Principal accuses Limerick GAA of 'dropping the ball' in Regeneration communities

Principal accuses Limerick GAA of 'dropping the ball' on Regeneration communities

Principal Tiernan O'Neill, Corpus Christi school

LIMERICK GAA bosses are set to hold talks with community leaders in the city after claims that the sport was non-existant in some areas.

It comes after Corpus Christi school principal Tiernan O’Neill said he fears that generations of kids could miss out on a career in hurling due to a lack of set-up in the area.

Of the 350 children who attend the school daily, just two train with clubs.

Despite this, the under-13s girls team won the Cumann Na mBunscol competition, beating a number of local GAA powerhouses en-route to the final. The under-13 boys were runners up in the equivalent competition.

Mr O’Neill says this provides there is talent in the area, and urged Limerick GAA to take full advantage. He accused the local county board of “dropping the ball” in regeneration communities, adding neighbouring communities like Thomondgate are also “GAA wastelands”.

“There are vast swathes of Limerick City where the GAA is non-existent. Limerick City Council at the beginning of the regeneration process did open the door to GAA involvement. Sadly, it has not materialised into meaningful engagement on the ground,” said the principal, who has worked almost 20 years in Moyross.Last year when Limerick won All-Ireland titles in hurling and ladies football would have been a perfect time to take advantage, he added, saying: “The GAA was riding on the crest of a wave. But the impact on schools here and others across the city was negligible.”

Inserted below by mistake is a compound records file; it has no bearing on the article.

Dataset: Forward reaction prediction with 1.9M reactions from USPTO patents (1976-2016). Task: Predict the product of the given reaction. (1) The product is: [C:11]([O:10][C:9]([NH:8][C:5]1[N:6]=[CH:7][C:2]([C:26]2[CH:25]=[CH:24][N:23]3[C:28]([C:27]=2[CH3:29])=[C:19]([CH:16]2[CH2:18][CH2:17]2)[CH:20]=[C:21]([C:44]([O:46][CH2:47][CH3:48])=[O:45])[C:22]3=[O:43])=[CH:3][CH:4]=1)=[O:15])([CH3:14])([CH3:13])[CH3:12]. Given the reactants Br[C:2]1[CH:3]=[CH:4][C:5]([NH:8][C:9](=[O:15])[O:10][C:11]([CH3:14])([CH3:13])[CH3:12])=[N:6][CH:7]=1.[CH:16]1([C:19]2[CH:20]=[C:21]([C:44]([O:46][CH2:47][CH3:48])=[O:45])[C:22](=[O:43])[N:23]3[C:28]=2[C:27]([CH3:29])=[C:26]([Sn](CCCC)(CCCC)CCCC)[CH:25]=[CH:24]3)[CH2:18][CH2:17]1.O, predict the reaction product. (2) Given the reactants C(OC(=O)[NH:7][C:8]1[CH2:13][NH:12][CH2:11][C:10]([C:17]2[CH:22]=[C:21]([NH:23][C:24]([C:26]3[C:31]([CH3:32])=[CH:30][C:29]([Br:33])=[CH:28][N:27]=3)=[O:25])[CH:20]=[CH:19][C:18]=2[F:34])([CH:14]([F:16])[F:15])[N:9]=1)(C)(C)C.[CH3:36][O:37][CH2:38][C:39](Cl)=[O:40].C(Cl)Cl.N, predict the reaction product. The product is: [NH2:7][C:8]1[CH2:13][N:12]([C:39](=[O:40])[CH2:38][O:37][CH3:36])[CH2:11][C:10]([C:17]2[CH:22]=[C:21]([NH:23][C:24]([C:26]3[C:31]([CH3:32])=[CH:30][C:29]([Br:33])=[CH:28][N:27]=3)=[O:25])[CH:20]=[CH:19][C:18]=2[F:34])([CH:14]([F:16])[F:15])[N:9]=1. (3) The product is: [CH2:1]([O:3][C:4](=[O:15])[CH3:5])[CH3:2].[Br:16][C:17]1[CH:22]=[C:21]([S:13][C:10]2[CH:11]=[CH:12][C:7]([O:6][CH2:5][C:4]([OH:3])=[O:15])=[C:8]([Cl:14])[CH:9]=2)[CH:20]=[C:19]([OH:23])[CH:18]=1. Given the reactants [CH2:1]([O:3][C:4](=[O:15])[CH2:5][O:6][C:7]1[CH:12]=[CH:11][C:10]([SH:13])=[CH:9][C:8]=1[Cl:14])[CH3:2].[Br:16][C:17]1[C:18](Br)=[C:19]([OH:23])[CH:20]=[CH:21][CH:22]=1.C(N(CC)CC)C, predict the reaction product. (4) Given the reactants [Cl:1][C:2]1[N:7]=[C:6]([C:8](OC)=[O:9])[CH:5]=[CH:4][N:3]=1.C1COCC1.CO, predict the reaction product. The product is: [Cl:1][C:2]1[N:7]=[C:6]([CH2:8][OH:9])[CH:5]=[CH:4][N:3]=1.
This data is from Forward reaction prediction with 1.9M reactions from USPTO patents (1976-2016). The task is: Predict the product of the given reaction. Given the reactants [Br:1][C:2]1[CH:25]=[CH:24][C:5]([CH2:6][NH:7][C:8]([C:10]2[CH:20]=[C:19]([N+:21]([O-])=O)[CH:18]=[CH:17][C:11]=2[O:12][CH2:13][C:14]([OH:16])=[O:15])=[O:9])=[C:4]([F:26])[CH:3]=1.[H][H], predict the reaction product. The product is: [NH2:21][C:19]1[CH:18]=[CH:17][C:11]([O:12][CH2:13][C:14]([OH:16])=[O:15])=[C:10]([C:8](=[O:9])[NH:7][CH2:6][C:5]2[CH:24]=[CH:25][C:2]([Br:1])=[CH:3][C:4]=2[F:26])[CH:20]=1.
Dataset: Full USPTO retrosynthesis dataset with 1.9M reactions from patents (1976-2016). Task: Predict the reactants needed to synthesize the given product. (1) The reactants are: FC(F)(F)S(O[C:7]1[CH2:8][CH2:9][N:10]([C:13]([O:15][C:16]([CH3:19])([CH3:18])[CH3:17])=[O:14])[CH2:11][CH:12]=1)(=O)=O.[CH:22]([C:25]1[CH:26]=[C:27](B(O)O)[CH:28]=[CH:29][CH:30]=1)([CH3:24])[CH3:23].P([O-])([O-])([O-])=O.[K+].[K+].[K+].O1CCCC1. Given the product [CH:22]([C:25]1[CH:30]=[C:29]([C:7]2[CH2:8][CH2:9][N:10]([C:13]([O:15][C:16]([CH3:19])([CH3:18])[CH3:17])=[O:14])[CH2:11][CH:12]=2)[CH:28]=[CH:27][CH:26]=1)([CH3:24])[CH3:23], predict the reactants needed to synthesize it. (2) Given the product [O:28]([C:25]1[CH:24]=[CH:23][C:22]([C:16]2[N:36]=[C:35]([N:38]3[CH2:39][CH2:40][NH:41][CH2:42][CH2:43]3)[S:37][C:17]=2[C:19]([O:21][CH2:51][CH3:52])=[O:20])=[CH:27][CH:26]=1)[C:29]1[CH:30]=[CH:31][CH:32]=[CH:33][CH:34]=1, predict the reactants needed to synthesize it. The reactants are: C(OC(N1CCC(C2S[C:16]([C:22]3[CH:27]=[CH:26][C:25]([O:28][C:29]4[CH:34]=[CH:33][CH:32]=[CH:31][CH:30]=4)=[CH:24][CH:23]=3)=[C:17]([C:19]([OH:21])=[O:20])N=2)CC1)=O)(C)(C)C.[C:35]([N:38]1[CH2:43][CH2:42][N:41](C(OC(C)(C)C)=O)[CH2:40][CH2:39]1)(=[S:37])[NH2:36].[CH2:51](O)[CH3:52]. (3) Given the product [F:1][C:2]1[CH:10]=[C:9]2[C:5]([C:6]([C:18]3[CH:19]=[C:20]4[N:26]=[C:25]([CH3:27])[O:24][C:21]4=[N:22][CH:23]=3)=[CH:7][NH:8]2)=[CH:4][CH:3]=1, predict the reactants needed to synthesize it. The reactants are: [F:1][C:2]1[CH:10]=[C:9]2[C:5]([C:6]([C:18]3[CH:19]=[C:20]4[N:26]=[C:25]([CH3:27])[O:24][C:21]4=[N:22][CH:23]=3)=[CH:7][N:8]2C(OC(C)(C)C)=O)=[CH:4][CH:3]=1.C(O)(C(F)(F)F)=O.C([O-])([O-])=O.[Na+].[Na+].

”It’s a sad reflection on the GAA hierarchy in Limerick that they are not tapping into the huge potential in schools like this,” he said.

County board secretary Mike O’Riordan – who described the girls’ title win as a “remarkable achievement” – said Limerick GAA is working to recruit a new development officer for the community, and that they will sit down and speak to Mr O’Neill “to talk about what we can offer, what we can give”.

“Unlike other sports, we don’t have a club set-up in the areas, whereas in many areas, there are clubs we can work with,” he said, “You really need a big buy-in from parents, particularly with hurling. There’s a big cost involved – you need to buy hurlers, helmets, football boots and other bits of gear. It’s a huge cost when compared to soccer where you just turn up and kick ball.”

Mr O’Neill says Limerick GAA might be missing out on the next hurling star by not exploring Moyross, adding: “They don’t seem interested in the development of GAA games in large areas of the city. It’s a crying shame given the talent and interest there. If Limerick want to produce more All-Ireland winners, the potential here is limitless.” He admitted previous talks had been “very cordial”.

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